As a member of the Green Party of Canada, I receive occasional updates on my FB page. This morning, it was a shared link to an article about the conversion of a decommissioned coal-fired power plant in Ontario to a solar farm. My initial reaction was “looks like a step in the right direction”. And it may well be one. After all, burning coal is the dirtiest way to generate electricity. But I’m left with two big questions. First, how much electricity will this solar farm generate (as in the percentage of the original capacity of the coal-fired plant)? Here, I’m thinking about land-use. Second, considering that cradle-to-grave analysis of solar energy production reveals some negative environmental impacts, especially related to the production of panels (which uses rare-earth metals and some pretty nasty chemicals) and their eventual disposal, what are the downsides of going this route? I don’t mean to denigrate clean technologies – I am supportive of developing solar, wind and geothermal power generation – but I can’t help thinking that there should be at least as much, if not more, emphasis placed on reduction of demand as there is on implementation of alternative sources of energy. Why doesn’t the Green Party and, for that matter, the Government of Canada (well, why not all governments?) really starting pushing urban populations to reduce consumption?
One thought on “A step in the right direction?”
I applaud Ontario’s move in switching to a cleaner form of technology as I believe it is a step towards the right direction.
There are 2 types of solar energy. One is Photovoltaic Energy, which uses solar panels that directly convert sunlight in electricity. The second is Solar Thermal Energy, which uses mirrors to direct reflected sunlight onto a central tower that heats up molten salt and electricity is stored as heat energy. The use of photovoltaic energy does not require much land as solar panels can be affixed onto existing infrastructure such as the rooftops of buildings. On the other hand, solar thermal energy requires more land as a substantial number of mirrors need to be used to heat up the molten salt in the central tower.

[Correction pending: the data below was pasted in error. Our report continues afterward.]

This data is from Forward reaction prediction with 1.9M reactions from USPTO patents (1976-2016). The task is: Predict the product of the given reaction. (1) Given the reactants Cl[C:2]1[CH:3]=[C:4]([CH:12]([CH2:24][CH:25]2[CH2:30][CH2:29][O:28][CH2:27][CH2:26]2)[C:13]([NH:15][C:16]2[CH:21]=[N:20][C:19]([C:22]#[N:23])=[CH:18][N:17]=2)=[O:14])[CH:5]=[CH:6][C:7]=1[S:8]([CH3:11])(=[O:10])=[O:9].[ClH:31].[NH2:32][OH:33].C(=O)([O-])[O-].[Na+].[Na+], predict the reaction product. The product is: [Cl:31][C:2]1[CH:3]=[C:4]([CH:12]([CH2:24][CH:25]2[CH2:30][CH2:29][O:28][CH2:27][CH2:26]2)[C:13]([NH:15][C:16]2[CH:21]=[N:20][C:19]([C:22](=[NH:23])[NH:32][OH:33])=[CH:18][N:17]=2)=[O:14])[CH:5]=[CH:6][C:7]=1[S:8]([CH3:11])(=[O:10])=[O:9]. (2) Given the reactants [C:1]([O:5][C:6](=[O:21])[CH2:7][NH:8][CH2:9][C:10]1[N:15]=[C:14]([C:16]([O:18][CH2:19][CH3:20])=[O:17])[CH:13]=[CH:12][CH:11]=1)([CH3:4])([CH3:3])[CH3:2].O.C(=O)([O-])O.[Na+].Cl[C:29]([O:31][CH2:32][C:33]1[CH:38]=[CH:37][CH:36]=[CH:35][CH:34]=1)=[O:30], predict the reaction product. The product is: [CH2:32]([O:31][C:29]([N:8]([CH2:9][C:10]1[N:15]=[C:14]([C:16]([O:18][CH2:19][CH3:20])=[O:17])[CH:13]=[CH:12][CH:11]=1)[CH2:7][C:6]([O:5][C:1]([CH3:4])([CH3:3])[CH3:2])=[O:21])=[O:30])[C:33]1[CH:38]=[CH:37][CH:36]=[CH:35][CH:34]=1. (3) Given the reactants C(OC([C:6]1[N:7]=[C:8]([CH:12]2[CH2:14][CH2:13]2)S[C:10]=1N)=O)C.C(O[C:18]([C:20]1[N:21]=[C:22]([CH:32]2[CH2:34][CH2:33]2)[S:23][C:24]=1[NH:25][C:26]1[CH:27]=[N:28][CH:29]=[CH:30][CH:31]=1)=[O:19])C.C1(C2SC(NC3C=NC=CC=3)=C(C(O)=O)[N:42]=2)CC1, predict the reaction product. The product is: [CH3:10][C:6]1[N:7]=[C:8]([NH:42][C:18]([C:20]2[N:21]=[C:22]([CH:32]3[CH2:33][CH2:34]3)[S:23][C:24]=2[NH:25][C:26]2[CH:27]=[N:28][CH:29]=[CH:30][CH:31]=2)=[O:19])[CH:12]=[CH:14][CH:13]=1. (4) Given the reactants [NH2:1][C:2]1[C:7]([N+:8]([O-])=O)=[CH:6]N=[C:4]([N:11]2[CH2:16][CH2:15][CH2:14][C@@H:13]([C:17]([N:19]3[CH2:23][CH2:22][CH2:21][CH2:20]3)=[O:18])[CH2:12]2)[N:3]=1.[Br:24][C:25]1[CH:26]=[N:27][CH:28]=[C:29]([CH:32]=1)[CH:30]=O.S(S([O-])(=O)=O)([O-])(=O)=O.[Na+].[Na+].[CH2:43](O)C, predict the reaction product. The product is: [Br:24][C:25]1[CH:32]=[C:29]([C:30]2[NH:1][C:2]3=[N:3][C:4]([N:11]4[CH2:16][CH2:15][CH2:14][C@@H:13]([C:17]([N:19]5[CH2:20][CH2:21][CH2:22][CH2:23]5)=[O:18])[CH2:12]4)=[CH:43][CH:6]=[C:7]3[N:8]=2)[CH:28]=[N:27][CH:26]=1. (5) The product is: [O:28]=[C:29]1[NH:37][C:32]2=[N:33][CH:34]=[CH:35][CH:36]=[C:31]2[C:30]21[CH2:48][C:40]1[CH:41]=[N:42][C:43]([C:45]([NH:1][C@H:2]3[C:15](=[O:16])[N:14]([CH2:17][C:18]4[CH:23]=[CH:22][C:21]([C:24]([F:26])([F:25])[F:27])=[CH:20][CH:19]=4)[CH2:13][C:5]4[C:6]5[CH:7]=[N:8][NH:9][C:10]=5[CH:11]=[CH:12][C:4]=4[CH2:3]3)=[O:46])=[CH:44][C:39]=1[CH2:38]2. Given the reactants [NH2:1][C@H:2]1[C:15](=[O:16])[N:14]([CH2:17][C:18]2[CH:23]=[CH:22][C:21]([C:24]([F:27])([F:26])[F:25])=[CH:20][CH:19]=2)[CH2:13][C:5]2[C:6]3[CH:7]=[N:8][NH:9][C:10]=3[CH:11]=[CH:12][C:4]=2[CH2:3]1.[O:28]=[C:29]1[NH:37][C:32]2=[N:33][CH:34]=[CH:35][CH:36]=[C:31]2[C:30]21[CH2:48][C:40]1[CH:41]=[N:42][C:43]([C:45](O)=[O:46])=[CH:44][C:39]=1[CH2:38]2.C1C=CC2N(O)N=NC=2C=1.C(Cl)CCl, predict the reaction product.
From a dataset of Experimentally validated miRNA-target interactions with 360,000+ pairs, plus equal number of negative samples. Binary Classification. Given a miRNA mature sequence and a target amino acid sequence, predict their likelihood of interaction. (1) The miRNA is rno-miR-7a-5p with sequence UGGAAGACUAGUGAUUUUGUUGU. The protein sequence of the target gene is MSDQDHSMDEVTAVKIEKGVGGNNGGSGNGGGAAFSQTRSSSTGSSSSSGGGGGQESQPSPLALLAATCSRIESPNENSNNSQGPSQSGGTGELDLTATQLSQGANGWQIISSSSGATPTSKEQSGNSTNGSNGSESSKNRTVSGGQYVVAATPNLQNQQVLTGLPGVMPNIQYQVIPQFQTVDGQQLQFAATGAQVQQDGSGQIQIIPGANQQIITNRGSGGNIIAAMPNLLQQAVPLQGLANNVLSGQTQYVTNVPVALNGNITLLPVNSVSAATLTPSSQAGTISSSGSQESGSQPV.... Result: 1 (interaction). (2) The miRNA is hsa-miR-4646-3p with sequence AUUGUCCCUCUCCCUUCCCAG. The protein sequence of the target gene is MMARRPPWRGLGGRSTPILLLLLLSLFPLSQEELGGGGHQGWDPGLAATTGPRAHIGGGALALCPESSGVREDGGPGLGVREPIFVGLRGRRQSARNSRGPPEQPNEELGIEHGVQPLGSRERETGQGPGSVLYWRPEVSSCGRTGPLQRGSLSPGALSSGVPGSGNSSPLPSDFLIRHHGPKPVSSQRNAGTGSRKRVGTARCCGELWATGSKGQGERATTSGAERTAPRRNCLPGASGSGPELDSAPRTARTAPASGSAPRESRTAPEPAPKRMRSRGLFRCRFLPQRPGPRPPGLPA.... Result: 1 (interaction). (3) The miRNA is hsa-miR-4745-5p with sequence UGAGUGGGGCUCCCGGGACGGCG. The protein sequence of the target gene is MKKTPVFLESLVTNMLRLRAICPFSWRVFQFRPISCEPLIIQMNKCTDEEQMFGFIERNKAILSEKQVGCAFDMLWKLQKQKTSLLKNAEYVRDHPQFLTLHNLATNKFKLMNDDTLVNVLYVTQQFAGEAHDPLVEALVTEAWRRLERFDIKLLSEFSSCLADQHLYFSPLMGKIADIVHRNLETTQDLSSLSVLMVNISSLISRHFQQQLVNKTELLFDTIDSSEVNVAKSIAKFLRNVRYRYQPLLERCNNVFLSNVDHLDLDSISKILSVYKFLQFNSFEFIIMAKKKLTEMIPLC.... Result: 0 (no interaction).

A massive solar farm in the Nevada Desert covers more than 1, 670 acres. This new Crescent Dunes Solar Energy Project (using solar thermal energy) has more than 10,000 mirrors, each the size of a small house. However, as this solar farm is located in a desert, I do think that it is a reasonable location to have a huge solar farm. This is because a desert is not an easy environment for humans to inhabit. Furthermore, no deforestation or land-clearing has to occur as land in a desert is open-spaced and infrastructure can be built without tearing down anything. If one is worried about the large amount of land required for a solar farm, why not shift it to the waters? There are even floating solar farms, which solve the problem of/worries about land. These floating solar farms could be located in a reservoir or out at sea.
However, the construction of a solar farm in a desert does have an impact on wildlife. The Ivanpah Solar Electric Generating System, 3200 acres big, located in the Mojave Desert has allegedly killed and injured dozens of birds flying over the solar farm, as well as other wildlife in the desert. This is due to the intense amount of sunlight (and hence, heat) being reflected from mirrors in the solar farm. I would think that the larger the solar farm, the more wildlife would be affected from the massive amount of heat being reflected. In addition, floating solar farms are not very feasible as although they do not take up land space, they may pose a problem to marine and aquatic life.
Furthermore, solar energy is not a very efficient form of energy. It has an efficiency of only 8% (He et al., 2012). However, this number can be enhanced (He et al., 2012). Furthermore, when compared to past efficiency numbers, technological advances have allowed the efficiency of solar panels to increase. It has also allowed for the development of a solar tracking panel that tracks the movement of the sun, such that the sun’s rays hit the solar panels at a right angle, optimising light absorption.